Jasmin and her team create content to teach the general public about elasmobranchs (sharks, skates and rays), the threats they face and current conservation efforts to protect them. Gill Guardians is a freely available online hub that connects people globally to engage with elasmobranch science and conservation. They offer video lessons, activities and quizzes. They also host live virtual seminars to bridge the gap between scientists and the public, and grow a new generation of conservation-minded shark advocates.
Elasmobranch ecology and evolution is my special field of interest, with past research topics including the movement ecology of the smalltooth sawfish and the phylogeny of hammerhead sharks. I’m a member of the American Elasmobranch Society and served on its Student Affairs Committee for two years. I have completed internships with the Smithsonian Environmental Research Center, Fort Johnson Marine Lab and FWC Division of Marine Fisheries Management, and worked as an instructor for the Saturday at the Sea programme through the Florida State University Office of STEM Teaching Activities. Science education and making science more accessible for...
The key objective of this project is to increase scientific literacy and engage stakeholders in elasmobranch conservation so that they can be allies in the fight to protect the world’s oceans and their inhabitants.
As environmental pressures, many of which are driven by humans, continue to increase, we are seeing declines in many elasmobranch species. By raising awareness about these declines and cultivating a scientifically literate society, we hope to create a societal shift that will push for increased protection for threatened species. Providing the public with accessible and up-to-date scientific information can help them stay well informed and bridge the gap between scientists, policy-makers and the public.
For this project we will be creating an online educational resource for the general public that will synthesise current research in the field of elasmobranch conservation. The site will feature self-guided courses and lessons for people to learn about the many endangered elasmobranch species. It will contain video lectures, activities, videos from the field, infographics and articles. Visitors to the site will have an opportunity to learn more about marine policy as it relates to endangered elasmobranchs and will be provided with information about basic biology, a history of elasmobranch conservation and tips for identifying species. The site will also create a space for accessible communication of the latest elasmobranch conservation research. It will not only have materials for adults, but will also feature age-appropriate conservation lessons. In addition to the site, I will create materials and activities that will facilitate engaging with the public at events.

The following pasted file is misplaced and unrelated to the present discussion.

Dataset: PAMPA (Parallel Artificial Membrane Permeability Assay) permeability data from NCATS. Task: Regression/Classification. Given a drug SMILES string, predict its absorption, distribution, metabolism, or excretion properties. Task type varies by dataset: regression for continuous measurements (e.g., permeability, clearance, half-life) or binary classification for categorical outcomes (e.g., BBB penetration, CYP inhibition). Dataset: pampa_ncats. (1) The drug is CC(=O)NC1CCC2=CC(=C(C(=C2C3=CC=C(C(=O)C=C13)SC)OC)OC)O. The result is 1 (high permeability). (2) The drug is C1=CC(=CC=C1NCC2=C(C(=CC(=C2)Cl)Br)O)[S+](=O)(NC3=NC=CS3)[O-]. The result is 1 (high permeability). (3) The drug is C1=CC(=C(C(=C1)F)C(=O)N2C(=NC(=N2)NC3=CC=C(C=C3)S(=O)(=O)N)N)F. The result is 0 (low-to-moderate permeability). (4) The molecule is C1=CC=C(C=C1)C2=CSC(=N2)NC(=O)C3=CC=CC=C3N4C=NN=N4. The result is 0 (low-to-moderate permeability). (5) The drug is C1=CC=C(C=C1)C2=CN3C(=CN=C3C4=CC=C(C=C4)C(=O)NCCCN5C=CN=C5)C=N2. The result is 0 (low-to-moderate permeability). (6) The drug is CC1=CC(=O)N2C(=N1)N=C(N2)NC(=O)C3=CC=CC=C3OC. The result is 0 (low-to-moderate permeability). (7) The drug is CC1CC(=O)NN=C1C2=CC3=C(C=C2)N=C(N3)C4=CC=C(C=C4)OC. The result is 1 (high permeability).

The general aim is to create educational resources that allow the general public to engage with conservation science and marine policy in an accessible and synthesised manner. We will accomplish this by focusing on five main objectives:
Outside the USA, The Bahamas is the only place where Critically Endangered smalltooth sawfish can reliably be found. Tristan wants to ensure that protection measures in The Bahamas are understood and enforced as far as sawfish are concerned to close the current gap between policy and the people. He’ll be using aerial surveys, sonar and BRUVs, combined with interviews that draw on local knowledge, to identify essential sawfish habitats that need protection. Engaging with the community through workshops and by training students and meeting with government, Tristan intends to advocate for smalltooth sawfish protection throughout The Bahamas’ territorial waters.
Steven and Kevin are using genetic techniques to understand how Caribbean reef shark populations are connected across the extent of their range. Populations of this Endangered shark are in decline generally, but where they are managed and there is effective protection, their numbers are stable. With the integration of the correct information, Steven and Kevin are convinced that we can give Caribbean reef sharks a better shot at recovery and population stabilisation. They will also explore any barriers to connectivity, looking to the future recruitment and recovery of these sharks.
With very little information available about Endangered sicklefin devil rays, their seasonal aggregations at sea mounts in the Azores give Sophie an opportunity to learn more about their lives. She will be collecting satellite-tracking data that show how they move in the Azores’ exclusive economic zone. The information she collects will be used to develop maps of how the rays are using the zone and to identify essential areas that multiple species use. With this information at hand, Sophie hopes her work can contribute to a network of marine protected areas.